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How do fireworks work?
It all starts with manually assembled tubes of gunpowder
 

How do fireworks work?
The pyrotechnics we see lighting up the night sky every 4th of July owe their brilliance to a rather straightforward chemical reaction discovered a little over a thousand years ago in ancient China. Originally used to chase off evil spirits, potassium nitrate (which isn't explosive on its own) is combined with flammable charcoal and sulfur to create gunpowder. This explosive dust is then stuffed into paper tubes, which are arranged in rows and columns to be detonated by electrical triggers in choreographed sequences.

Fireworks really just use gunpowder?
Well, not exactly. The kind of gunpowder used in fireworks displays burns much slower than the kind used in firearms (you want to actually see all the little sparks and flashes, after all). A single firework tube is constructed layer-by-layer of different gunpowder types.

For rockets and aerial shells (the kind of fireworks that are shot into the sky), there are two main explosive stages: At the bottom of the tube sits base powder that launches the shell into the sky — usually 500 to 600 feet.

When the shell crests, a second timed explosion ignites dozens of marble-sized explosives. These create the flowery ring patterns, strobes, flashes, peonies, and all the other designs you see illuminating the night sky.

Different chemical ratios and compounds are used to create everything from the sound it makes (a whistle versus a screecher) to the color. A single firework can have as many as 16 different pyrotechnic effects built into it.

How do you add colors?
Colors are created using various compositions of metal salts, like calcium chloride, sodium nitrate, and copper compounds. The amount of energy emitted corresponds with the individual elements; the amount of energy determines the color along the light spectrum, with wavelengths varying from red to yellow to purple to white.

Who assembles fireworks?
Because machines can cause sparks or electrostatic discharges, fireworks are still assembled by hand. Usually, this takes place in small concrete buildings isolated from other structures. (The building's roof is often intentionally weakened so that any accidental explosions are funneled upward.) The Zambelli family, an American fireworks dynasty, have been putting on shows for the NFL, New Years Eve, and more since 1893.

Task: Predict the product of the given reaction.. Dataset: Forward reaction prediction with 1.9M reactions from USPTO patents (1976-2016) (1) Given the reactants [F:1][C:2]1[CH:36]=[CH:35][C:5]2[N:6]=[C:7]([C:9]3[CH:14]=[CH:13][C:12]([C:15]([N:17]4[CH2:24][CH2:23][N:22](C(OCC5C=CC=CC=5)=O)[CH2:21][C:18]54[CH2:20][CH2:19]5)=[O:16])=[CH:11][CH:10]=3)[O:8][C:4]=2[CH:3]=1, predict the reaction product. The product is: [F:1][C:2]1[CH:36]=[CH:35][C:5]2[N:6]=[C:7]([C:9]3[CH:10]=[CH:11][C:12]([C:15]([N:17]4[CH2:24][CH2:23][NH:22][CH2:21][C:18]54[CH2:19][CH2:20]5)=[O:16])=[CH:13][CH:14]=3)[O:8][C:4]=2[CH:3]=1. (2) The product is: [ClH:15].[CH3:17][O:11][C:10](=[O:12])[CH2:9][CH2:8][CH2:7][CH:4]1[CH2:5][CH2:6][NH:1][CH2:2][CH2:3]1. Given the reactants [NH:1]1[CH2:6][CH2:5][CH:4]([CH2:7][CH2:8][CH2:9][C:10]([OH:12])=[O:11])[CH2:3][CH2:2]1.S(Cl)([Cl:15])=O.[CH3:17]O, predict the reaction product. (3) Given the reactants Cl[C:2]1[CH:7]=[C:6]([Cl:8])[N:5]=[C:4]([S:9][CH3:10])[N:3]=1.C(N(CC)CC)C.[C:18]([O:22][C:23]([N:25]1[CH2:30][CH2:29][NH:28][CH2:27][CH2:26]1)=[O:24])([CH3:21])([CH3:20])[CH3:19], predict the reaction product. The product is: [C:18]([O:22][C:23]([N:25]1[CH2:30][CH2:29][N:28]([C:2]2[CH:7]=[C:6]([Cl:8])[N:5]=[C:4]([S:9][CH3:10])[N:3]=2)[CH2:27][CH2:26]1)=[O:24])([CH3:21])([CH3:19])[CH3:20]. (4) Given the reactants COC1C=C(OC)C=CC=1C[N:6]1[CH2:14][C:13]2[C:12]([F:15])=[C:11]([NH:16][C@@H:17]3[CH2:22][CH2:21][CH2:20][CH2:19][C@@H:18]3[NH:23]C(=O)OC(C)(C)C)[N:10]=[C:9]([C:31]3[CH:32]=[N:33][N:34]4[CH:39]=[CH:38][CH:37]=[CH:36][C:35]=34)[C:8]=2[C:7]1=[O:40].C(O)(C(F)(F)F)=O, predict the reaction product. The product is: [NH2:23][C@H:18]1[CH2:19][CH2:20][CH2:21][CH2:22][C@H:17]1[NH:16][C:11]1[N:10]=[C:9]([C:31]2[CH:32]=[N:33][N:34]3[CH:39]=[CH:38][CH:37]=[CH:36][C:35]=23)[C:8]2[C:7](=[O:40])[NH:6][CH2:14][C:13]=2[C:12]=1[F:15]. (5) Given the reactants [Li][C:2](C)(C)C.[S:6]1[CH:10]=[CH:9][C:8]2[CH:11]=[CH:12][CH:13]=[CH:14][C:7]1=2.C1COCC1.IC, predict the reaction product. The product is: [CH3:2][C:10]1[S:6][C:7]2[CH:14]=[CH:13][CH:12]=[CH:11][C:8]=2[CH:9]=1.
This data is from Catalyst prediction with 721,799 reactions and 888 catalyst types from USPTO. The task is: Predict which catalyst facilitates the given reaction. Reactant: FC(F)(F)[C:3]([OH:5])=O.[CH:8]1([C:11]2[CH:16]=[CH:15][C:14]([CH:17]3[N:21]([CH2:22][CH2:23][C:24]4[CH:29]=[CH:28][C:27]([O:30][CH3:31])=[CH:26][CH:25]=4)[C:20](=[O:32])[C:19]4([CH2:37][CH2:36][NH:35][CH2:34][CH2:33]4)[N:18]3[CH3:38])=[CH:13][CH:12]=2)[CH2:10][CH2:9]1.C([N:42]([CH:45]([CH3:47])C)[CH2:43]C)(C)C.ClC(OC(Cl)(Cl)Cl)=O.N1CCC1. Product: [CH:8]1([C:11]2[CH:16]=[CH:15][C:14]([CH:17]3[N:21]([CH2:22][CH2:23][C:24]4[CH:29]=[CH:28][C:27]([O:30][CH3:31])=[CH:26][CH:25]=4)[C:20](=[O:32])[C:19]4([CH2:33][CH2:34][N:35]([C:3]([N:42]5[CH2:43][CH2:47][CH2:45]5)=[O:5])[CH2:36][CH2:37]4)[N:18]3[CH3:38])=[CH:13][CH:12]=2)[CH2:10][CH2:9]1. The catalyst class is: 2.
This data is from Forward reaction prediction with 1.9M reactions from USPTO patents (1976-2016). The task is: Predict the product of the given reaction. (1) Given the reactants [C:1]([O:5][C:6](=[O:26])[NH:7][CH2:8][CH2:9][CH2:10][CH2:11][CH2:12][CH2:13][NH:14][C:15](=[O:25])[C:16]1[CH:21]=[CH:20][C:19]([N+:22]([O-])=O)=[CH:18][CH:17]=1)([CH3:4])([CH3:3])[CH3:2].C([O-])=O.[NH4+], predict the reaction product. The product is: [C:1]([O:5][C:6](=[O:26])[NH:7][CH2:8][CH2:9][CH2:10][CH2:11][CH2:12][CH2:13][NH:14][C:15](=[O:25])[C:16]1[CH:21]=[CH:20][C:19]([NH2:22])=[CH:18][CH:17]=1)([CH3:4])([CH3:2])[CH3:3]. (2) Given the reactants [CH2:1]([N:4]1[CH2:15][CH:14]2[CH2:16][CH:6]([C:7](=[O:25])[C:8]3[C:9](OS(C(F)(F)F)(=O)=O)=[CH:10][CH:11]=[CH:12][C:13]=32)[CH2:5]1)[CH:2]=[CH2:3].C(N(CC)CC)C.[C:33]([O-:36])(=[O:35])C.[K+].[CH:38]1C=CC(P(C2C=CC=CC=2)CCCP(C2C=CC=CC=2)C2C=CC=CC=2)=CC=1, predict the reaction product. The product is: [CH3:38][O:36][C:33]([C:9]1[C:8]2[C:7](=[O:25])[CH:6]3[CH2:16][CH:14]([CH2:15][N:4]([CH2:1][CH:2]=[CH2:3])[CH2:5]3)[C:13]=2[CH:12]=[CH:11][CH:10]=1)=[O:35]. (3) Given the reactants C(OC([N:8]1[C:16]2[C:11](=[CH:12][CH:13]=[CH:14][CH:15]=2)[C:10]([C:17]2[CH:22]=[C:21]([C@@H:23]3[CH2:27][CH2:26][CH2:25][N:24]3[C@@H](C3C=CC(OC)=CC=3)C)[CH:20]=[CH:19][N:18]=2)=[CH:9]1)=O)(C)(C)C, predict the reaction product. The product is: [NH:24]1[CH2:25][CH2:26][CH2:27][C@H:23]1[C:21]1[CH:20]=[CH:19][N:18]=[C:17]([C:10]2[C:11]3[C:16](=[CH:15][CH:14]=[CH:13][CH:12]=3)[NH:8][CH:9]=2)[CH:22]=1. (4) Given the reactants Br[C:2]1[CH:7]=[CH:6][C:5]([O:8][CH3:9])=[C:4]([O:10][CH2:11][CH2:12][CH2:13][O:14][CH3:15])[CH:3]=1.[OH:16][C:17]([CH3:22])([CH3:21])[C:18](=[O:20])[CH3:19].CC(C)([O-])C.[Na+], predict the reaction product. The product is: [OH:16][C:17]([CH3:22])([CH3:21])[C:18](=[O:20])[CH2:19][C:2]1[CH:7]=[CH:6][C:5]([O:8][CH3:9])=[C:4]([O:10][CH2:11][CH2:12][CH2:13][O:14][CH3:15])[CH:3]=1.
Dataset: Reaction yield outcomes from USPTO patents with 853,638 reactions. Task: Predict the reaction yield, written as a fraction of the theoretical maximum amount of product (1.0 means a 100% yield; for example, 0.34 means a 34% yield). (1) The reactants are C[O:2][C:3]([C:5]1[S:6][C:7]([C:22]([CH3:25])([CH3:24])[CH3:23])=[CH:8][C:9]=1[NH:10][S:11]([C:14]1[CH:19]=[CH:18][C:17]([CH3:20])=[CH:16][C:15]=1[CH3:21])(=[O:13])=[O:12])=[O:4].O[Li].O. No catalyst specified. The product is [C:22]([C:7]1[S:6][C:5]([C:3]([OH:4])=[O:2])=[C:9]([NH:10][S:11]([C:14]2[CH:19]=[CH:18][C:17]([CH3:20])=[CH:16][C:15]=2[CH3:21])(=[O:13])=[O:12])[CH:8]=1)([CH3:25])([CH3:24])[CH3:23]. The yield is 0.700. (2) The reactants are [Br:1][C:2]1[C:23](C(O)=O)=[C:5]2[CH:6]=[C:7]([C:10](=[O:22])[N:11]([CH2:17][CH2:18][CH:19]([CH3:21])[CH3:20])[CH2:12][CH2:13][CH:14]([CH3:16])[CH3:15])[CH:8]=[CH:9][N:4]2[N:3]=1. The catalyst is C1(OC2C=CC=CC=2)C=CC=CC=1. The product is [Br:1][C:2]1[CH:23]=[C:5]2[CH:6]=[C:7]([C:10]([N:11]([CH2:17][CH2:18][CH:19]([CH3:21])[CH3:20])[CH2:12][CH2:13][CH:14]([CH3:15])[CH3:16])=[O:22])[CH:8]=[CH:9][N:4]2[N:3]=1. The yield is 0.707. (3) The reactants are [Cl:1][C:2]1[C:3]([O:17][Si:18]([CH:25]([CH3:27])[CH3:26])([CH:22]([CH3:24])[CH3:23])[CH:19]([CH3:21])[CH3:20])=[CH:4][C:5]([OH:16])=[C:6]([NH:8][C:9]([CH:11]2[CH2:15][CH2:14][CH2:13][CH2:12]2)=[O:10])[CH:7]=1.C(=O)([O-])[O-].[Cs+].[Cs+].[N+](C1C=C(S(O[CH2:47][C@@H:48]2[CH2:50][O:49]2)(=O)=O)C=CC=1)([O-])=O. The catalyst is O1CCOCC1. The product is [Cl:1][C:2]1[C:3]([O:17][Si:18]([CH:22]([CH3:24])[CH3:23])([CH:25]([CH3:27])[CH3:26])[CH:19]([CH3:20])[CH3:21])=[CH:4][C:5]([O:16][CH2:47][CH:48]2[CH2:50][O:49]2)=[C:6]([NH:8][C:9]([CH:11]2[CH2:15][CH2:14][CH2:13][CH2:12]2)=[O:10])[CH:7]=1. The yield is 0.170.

How are shows choreographed?
Usually by pen and paper, or on a computer, according to Slate. Felix Grucci, who does choreography for one of America's leading fireworks companies, says he "will play the piece [of music] six or seven times at high volume before he starts writing out ideas."

Fireworks by Grucci uses special forms that break the display into one-minute intervals. The form specifies exactly which type of shell should be fired at each moment. To time this properly, the choreographer has to know how long it takes for each shell to open up after it's fired. For example, if he wanted two hearts to appear just when Phil Collins mentions hearts, he'd have to mark them on the form about five seconds before the words come in the song. [Slate]

A well-designed show is replete with highs and lows intended to stir emotion. Oftentimes, there is even a fake climax built in to mislead sky watchers in the middle. Fun!

How long does it take to actually set up a show?
It can take up a week of delicate precision to wire up, depending on the number of shells. For safety reasons, fireworks are usually launched from a barge over a river or lake. (This is also preferable since the reflection on the water doubles the visual impact.)

Macy's 4th of July Fireworks, which explodes 40,000 shells over New York's Hudson River every year, is billed as "the nation's largest display of pyrotechnic firepower." The show is said to be the costliest and most expensive in the U.S., reports Daily Finance. Although most small-town shows range from $30,000 to $50,000 for a half hour of fireworks, Macy's Independence Day festivities typically average several million dollars.

 
Chris Gayomali is the science and technology editor for TheWeek.com. Sometimes he writes about other stuff. His work has also appeared in TIME, Men's JournalEsquire, and The Atlantic.

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